The Birmingham Ladywood by-election, in Birmingham, on 26 June 1969 was held after Labour Member of Parliament (MP) Victor Yates died on 19 January the same year. Although the seat had been Labour-held since 1945 it was captured by the Liberals in a defeat for Harold Wilson's government.
Birmingham Ladywood by-election, 1969 Wikipedia
In Doris Fisher, Dr. Louis Glass and Wallace Lawler the three major parties all picked candidates who were members of the local council. Lawler, however had a strong reputation for campaigning in the impoverished area, having previously used issues raised by the seminal drama ‘Cathy Come Home’ to highlight poverty in the area, organised a petition to protest against increases in electricity prices and arranged a protest demonstration of mainly Birmingham pensioners to travel to London to hand in letters and petitions at 10 Downing Street. As a consequence the popular local activist ensured the first Liberal Party MP for a Birmingham constituency in 80 years.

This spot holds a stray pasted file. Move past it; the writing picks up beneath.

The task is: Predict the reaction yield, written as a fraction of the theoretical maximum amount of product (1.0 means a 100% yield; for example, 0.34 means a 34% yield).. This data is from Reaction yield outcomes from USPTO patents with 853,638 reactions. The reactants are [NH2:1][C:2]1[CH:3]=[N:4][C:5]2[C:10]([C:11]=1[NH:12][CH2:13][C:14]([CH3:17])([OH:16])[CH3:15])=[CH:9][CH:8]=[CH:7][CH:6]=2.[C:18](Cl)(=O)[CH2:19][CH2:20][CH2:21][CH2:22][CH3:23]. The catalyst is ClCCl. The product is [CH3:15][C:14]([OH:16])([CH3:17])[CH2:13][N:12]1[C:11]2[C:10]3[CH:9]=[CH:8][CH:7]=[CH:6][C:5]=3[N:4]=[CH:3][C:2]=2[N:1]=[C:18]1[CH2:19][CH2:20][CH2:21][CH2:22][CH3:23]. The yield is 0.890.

Colin Jordan ran as a candidate for the far right British Movement and, with Ray Hill as his election agent, their campaign, in which their literature attacked Jews and immigrants and proclaimed loyalty to Nazism, led to some violent scuffles with opponents. Although finishing a distant fourth the result was treated as something of a triumph and was cited frequently by those who advocated Nazi orthodoxy on the far right rather than moderation as the British Movement still managed to win 3% of the vote, despite openly wearing swastika insignia and featuring Adolf Hitler's image on their literature.
A candidate for the anti-nuclear energy Fellowship Party also contested the by-election.